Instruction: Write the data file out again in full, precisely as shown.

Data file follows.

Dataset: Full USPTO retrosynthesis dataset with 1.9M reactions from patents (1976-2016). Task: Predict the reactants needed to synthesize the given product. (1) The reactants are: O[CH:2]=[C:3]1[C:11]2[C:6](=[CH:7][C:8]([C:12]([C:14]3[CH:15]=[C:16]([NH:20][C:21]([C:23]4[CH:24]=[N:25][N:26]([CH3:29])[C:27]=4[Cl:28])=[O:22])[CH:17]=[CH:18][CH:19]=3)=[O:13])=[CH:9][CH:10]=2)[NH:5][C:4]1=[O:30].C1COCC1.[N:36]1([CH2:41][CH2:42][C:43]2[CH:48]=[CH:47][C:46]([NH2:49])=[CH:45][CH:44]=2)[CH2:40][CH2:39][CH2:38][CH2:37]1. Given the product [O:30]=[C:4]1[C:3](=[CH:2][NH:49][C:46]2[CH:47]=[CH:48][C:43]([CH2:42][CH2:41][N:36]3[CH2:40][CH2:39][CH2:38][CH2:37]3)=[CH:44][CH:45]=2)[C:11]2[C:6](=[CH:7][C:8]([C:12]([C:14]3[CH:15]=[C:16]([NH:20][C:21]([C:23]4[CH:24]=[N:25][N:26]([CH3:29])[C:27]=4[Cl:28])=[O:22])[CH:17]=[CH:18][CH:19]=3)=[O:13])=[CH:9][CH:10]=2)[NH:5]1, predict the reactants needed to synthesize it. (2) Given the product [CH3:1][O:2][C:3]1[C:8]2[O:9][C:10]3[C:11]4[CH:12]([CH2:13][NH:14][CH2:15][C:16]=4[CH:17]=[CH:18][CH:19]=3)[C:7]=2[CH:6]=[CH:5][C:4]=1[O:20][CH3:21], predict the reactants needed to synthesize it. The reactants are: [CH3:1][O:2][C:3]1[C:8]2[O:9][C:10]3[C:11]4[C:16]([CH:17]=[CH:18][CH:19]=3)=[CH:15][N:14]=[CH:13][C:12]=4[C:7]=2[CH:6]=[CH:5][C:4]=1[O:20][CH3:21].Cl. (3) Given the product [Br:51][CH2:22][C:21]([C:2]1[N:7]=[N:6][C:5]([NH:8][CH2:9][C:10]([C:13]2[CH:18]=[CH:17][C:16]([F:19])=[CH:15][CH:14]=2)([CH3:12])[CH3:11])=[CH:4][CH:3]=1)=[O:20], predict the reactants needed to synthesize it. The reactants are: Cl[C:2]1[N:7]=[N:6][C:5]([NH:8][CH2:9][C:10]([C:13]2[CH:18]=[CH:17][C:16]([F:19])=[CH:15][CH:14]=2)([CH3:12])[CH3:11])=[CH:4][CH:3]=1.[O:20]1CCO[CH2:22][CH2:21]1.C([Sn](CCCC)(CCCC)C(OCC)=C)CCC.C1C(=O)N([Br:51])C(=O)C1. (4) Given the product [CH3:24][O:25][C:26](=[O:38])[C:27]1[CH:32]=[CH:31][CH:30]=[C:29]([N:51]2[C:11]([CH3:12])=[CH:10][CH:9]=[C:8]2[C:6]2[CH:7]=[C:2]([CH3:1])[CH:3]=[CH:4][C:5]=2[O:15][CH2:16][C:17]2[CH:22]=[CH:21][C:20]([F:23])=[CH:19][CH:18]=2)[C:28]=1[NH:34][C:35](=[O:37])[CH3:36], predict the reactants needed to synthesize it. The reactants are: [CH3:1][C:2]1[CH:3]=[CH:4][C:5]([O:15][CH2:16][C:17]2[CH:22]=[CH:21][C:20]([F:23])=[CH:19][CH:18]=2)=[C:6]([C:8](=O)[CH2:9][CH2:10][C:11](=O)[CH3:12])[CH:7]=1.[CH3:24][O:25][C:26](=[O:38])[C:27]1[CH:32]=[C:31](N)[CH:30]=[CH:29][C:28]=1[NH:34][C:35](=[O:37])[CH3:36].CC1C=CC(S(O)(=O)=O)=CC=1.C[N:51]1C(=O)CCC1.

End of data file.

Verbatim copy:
Dataset: Full USPTO retrosynthesis dataset with 1.9M reactions from patents (1976-2016). Task: Predict the reactants needed to synthesize the given product. (1) The reactants are: O[CH:2]=[C:3]1[C:11]2[C:6](=[CH:7][C:8]([C:12]([C:14]3[CH:15]=[C:16]([NH:20][C:21]([C:23]4[CH:24]=[N:25][N:26]([CH3:29])[C:27]=4[Cl:28])=[O:22])[CH:17]=[CH:18][CH:19]=3)=[O:13])=[CH:9][CH:10]=2)[NH:5][C:4]1=[O:30].C1COCC1.[N:36]1([CH2:41][CH2:42][C:43]2[CH:48]=[CH:47][C:46]([NH2:49])=[CH:45][CH:44]=2)[CH2:40][CH2:39][CH2:38][CH2:37]1. Given the product [O:30]=[C:4]1[C:3](=[CH:2][NH:49][C:46]2[CH:47]=[CH:48][C:43]([CH2:42][CH2:41][N:36]3[CH2:40][CH2:39][CH2:38][CH2:37]3)=[CH:44][CH:45]=2)[C:11]2[C:6](=[CH:7][C:8]([C:12]([C:14]3[CH:15]=[C:16]([NH:20][C:21]([C:23]4[CH:24]=[N:25][N:26]([CH3:29])[C:27]=4[Cl:28])=[O:22])[CH:17]=[CH:18][CH:19]=3)=[O:13])=[CH:9][CH:10]=2)[NH:5]1, predict the reactants needed to synthesize it. (2) Given the product [CH3:1][O:2][C:3]1[C:8]2[O:9][C:10]3[C:11]4[CH:12]([CH2:13][NH:14][CH2:15][C:16]=4[CH:17]=[CH:18][CH:19]=3)[C:7]=2[CH:6]=[CH:5][C:4]=1[O:20][CH3:21], predict the reactants needed to synthesize it. The reactants are: [CH3:1][O:2][C:3]1[C:8]2[O:9][C:10]3[C:11]4[C:16]([CH:17]=[CH:18][CH:19]=3)=[CH:15][N:14]=[CH:13][C:12]=4[C:7]=2[CH:6]=[CH:5][C:4]=1[O:20][CH3:21].Cl. (3) Given the product [Br:51][CH2:22][C:21]([C:2]1[N:7]=[N:6][C:5]([NH:8][CH2:9][C:10]([C:13]2[CH:18]=[CH:17][C:16]([F:19])=[CH:15][CH:14]=2)([CH3:12])[CH3:11])=[CH:4][CH:3]=1)=[O:20], predict the reactants needed to synthesize it. The reactants are: Cl[C:2]1[N:7]=[N:6][C:5]([NH:8][CH2:9][C:10]([C:13]2[CH:18]=[CH:17][C:16]([F:19])=[CH:15][CH:14]=2)([CH3:12])[CH3:11])=[CH:4][CH:3]=1.[O:20]1CCO[CH2:22][CH2:21]1.C([Sn](CCCC)(CCCC)C(OCC)=C)CCC.C1C(=O)N([Br:51])C(=O)C1. (4) Given the product [CH3:24][O:25][C:26](=[O:38])[C:27]1[CH:32]=[CH:31][CH:30]=[C:29]([N:51]2[C:11]([CH3:12])=[CH:10][CH:9]=[C:8]2[C:6]2[CH:7]=[C:2]([CH3:1])[CH:3]=[CH:4][C:5]=2[O:15][CH2:16][C:17]2[CH:22]=[CH:21][C:20]([F:23])=[CH:19][CH:18]=2)[C:28]=1[NH:34][C:35](=[O:37])[CH3:36], predict the reactants needed to synthesize it. The reactants are: [CH3:1][C:2]1[CH:3]=[CH:4][C:5]([O:15][CH2:16][C:17]2[CH:22]=[CH:21][C:20]([F:23])=[CH:19][CH:18]=2)=[C:6]([C:8](=O)[CH2:9][CH2:10][C:11](=O)[CH3:12])[CH:7]=1.[CH3:24][O:25][C:26](=[O:38])[C:27]1[CH:32]=[C:31](N)[CH:30]=[CH:29][C:28]=1[NH:34][C:35](=[O:37])[CH3:36].CC1C=CC(S(O)(=O)=O)=CC=1.C[N:51]1C(=O)CCC1.